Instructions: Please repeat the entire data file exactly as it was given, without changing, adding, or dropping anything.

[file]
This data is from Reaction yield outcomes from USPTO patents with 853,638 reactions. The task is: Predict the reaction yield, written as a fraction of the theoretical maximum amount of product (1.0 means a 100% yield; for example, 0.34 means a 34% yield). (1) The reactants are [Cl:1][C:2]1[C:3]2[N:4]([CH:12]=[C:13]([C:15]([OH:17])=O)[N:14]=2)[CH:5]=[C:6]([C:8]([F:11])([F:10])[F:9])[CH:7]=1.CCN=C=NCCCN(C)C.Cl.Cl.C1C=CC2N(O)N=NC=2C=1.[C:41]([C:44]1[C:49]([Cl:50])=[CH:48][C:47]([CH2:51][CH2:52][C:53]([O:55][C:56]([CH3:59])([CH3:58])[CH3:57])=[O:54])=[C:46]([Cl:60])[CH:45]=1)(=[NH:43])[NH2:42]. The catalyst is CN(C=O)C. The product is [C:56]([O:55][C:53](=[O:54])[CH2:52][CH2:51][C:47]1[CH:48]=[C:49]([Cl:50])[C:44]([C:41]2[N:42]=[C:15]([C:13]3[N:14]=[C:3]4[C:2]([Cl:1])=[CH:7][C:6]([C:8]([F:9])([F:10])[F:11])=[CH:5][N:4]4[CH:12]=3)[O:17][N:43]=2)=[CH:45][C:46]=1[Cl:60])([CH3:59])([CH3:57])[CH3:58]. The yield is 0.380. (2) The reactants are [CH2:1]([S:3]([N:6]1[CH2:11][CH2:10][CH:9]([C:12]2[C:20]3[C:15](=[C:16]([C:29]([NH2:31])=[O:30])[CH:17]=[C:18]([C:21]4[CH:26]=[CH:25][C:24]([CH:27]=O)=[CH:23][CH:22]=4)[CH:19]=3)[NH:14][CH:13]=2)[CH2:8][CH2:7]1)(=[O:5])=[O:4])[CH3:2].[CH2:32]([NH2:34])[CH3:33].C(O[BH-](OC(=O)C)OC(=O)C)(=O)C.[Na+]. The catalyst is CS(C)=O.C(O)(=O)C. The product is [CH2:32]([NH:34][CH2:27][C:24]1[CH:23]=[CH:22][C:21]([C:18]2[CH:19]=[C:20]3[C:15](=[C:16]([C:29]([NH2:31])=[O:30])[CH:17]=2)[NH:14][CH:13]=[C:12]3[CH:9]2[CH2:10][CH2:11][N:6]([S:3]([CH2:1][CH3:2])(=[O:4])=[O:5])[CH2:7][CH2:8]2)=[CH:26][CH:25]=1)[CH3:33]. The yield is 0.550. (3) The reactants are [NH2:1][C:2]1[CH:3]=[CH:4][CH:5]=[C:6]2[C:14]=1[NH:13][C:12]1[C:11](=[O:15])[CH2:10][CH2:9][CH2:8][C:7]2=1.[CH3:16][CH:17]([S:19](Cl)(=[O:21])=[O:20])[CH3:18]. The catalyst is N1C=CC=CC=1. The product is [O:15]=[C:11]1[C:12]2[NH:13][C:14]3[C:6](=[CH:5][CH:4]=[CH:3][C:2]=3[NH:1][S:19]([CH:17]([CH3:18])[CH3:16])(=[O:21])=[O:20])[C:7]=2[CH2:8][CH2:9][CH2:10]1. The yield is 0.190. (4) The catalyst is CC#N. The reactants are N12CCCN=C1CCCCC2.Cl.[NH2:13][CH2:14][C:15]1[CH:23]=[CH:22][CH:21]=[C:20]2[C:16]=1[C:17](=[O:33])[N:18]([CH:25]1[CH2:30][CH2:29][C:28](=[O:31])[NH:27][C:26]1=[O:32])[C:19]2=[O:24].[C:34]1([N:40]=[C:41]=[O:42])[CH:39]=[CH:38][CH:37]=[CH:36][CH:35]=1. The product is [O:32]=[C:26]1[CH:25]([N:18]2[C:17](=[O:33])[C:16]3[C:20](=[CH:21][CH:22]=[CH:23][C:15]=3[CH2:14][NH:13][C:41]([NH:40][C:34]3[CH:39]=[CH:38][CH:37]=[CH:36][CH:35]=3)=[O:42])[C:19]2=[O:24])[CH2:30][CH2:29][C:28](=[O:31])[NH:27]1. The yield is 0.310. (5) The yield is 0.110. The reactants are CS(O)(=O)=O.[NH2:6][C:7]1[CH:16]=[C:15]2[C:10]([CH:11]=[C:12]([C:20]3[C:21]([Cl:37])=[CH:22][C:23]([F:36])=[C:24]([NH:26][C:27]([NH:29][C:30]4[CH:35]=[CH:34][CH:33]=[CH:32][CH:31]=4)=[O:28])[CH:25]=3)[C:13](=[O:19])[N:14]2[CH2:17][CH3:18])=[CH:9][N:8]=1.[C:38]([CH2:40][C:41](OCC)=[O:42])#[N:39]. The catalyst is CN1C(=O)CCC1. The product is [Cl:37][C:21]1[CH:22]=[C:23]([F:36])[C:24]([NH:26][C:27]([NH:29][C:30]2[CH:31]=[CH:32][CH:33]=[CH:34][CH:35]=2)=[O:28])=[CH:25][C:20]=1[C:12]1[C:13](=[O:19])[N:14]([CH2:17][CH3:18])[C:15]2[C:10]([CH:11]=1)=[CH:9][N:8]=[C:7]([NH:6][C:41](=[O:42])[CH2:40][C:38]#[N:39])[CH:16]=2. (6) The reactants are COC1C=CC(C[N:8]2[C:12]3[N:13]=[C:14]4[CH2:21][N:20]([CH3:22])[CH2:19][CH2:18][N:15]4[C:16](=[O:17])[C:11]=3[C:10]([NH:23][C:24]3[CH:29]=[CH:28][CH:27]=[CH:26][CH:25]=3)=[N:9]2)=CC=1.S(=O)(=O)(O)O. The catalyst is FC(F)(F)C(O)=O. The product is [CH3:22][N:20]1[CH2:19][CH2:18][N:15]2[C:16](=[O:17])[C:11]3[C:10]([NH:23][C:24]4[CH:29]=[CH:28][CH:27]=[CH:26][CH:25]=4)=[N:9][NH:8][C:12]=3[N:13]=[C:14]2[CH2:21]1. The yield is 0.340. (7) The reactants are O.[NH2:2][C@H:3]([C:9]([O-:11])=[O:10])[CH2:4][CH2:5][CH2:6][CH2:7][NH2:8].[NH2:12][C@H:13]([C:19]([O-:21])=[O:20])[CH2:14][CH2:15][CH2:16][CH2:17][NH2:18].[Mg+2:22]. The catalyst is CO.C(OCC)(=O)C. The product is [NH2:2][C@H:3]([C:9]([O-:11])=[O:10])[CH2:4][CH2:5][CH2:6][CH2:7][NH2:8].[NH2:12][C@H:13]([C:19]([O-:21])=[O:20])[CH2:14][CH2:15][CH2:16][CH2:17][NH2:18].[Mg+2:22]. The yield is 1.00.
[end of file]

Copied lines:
This data is from Reaction yield outcomes from USPTO patents with 853,638 reactions. The task is: Predict the reaction yield, written as a fraction of the theoretical maximum amount of product (1.0 means a 100% yield; for example, 0.34 means a 34% yield). (1) The reactants are [Cl:1][C:2]1[C:3]2[N:4]([CH:12]=[C:13]([C:15]([OH:17])=O)[N:14]=2)[CH:5]=[C:6]([C:8]([F:11])([F:10])[F:9])[CH:7]=1.CCN=C=NCCCN(C)C.Cl.Cl.C1C=CC2N(O)N=NC=2C=1.[C:41]([C:44]1[C:49]([Cl:50])=[CH:48][C:47]([CH2:51][CH2:52][C:53]([O:55][C:56]([CH3:59])([CH3:58])[CH3:57])=[O:54])=[C:46]([Cl:60])[CH:45]=1)(=[NH:43])[NH2:42]. The catalyst is CN(C=O)C. The product is [C:56]([O:55][C:53](=[O:54])[CH2:52][CH2:51][C:47]1[CH:48]=[C:49]([Cl:50])[C:44]([C:41]2[N:42]=[C:15]([C:13]3[N:14]=[C:3]4[C:2]([Cl:1])=[CH:7][C:6]([C:8]([F:9])([F:10])[F:11])=[CH:5][N:4]4[CH:12]=3)[O:17][N:43]=2)=[CH:45][C:46]=1[Cl:60])([CH3:59])([CH3:57])[CH3:58]. The yield is 0.380. (2) The reactants are [CH2:1]([S:3]([N:6]1[CH2:11][CH2:10][CH:9]([C:12]2[C:20]3[C:15](=[C:16]([C:29]([NH2:31])=[O:30])[CH:17]=[C:18]([C:21]4[CH:26]=[CH:25][C:24]([CH:27]=O)=[CH:23][CH:22]=4)[CH:19]=3)[NH:14][CH:13]=2)[CH2:8][CH2:7]1)(=[O:5])=[O:4])[CH3:2].[CH2:32]([NH2:34])[CH3:33].C(O[BH-](OC(=O)C)OC(=O)C)(=O)C.[Na+]. The catalyst is CS(C)=O.C(O)(=O)C. The product is [CH2:32]([NH:34][CH2:27][C:24]1[CH:23]=[CH:22][C:21]([C:18]2[CH:19]=[C:20]3[C:15](=[C:16]([C:29]([NH2:31])=[O:30])[CH:17]=2)[NH:14][CH:13]=[C:12]3[CH:9]2[CH2:10][CH2:11][N:6]([S:3]([CH2:1][CH3:2])(=[O:4])=[O:5])[CH2:7][CH2:8]2)=[CH:26][CH:25]=1)[CH3:33]. The yield is 0.550. (3) The reactants are [NH2:1][C:2]1[CH:3]=[CH:4][CH:5]=[C:6]2[C:14]=1[NH:13][C:12]1[C:11](=[O:15])[CH2:10][CH2:9][CH2:8][C:7]2=1.[CH3:16][CH:17]([S:19](Cl)(=[O:21])=[O:20])[CH3:18]. The catalyst is N1C=CC=CC=1. The product is [O:15]=[C:11]1[C:12]2[NH:13][C:14]3[C:6](=[CH:5][CH:4]=[CH:3][C:2]=3[NH:1][S:19]([CH:17]([CH3:18])[CH3:16])(=[O:21])=[O:20])[C:7]=2[CH2:8][CH2:9][CH2:10]1. The yield is 0.190. (4) The catalyst is CC#N. The reactants are N12CCCN=C1CCCCC2.Cl.[NH2:13][CH2:14][C:15]1[CH:23]=[CH:22][CH:21]=[C:20]2[C:16]=1[C:17](=[O:33])[N:18]([CH:25]1[CH2:30][CH2:29][C:28](=[O:31])[NH:27][C:26]1=[O:32])[C:19]2=[O:24].[C:34]1([N:40]=[C:41]=[O:42])[CH:39]=[CH:38][CH:37]=[CH:36][CH:35]=1. The product is [O:32]=[C:26]1[CH:25]([N:18]2[C:17](=[O:33])[C:16]3[C:20](=[CH:21][CH:22]=[CH:23][C:15]=3[CH2:14][NH:13][C:41]([NH:40][C:34]3[CH:39]=[CH:38][CH:37]=[CH:36][CH:35]=3)=[O:42])[C:19]2=[O:24])[CH2:30][CH2:29][C:28](=[O:31])[NH:27]1. The yield is 0.310. (5) The yield is 0.110. The reactants are CS(O)(=O)=O.[NH2:6][C:7]1[CH:16]=[C:15]2[C:10]([CH:11]=[C:12]([C:20]3[C:21]([Cl:37])=[CH:22][C:23]([F:36])=[C:24]([NH:26][C:27]([NH:29][C:30]4[CH:35]=[CH:34][CH:33]=[CH:32][CH:31]=4)=[O:28])[CH:25]=3)[C:13](=[O:19])[N:14]2[CH2:17][CH3:18])=[CH:9][N:8]=1.[C:38]([CH2:40][C:41](OCC)=[O:42])#[N:39]. The catalyst is CN1C(=O)CCC1. The product is [Cl:37][C:21]1[CH:22]=[C:23]([F:36])[C:24]([NH:26][C:27]([NH:29][C:30]2[CH:31]=[CH:32][CH:33]=[CH:34][CH:35]=2)=[O:28])=[CH:25][C:20]=1[C:12]1[C:13](=[O:19])[N:14]([CH2:17][CH3:18])[C:15]2[C:10]([CH:11]=1)=[CH:9][N:8]=[C:7]([NH:6][C:41](=[O:42])[CH2:40][C:38]#[N:39])[CH:16]=2. (6) The reactants are COC1C=CC(C[N:8]2[C:12]3[N:13]=[C:14]4[CH2:21][N:20]([CH3:22])[CH2:19][CH2:18][N:15]4[C:16](=[O:17])[C:11]=3[C:10]([NH:23][C:24]3[CH:29]=[CH:28][CH:27]=[CH:26][CH:25]=3)=[N:9]2)=CC=1.S(=O)(=O)(O)O. The catalyst is FC(F)(F)C(O)=O. The product is [CH3:22][N:20]1[CH2:19][CH2:18][N:15]2[C:16](=[O:17])[C:11]3[C:10]([NH:23][C:24]4[CH:29]=[CH:28][CH:27]=[CH:26][CH:25]=4)=[N:9][NH:8][C:12]=3[N:13]=[C:14]2[CH2:21]1. The yield is 0.340. (7) The reactants are O.[NH2:2][C@H:3]([C:9]([O-:11])=[O:10])[CH2:4][CH2:5][CH2:6][CH2:7][NH2:8].[NH2:12][C@H:13]([C:19]([O-:21])=[O:20])[CH2:14][CH2:15][CH2:16][CH2:17][NH2:18].[Mg+2:22]. The catalyst is CO.C(OCC)(=O)C. The product is [NH2:2][C@H:3]([C:9]([O-:11])=[O:10])[CH2:4][CH2:5][CH2:6][CH2:7][NH2:8].[NH2:12][C@H:13]([C:19]([O-:21])=[O:20])[CH2:14][CH2:15][CH2:16][CH2:17][NH2:18].[Mg+2:22]. The yield is 1.00.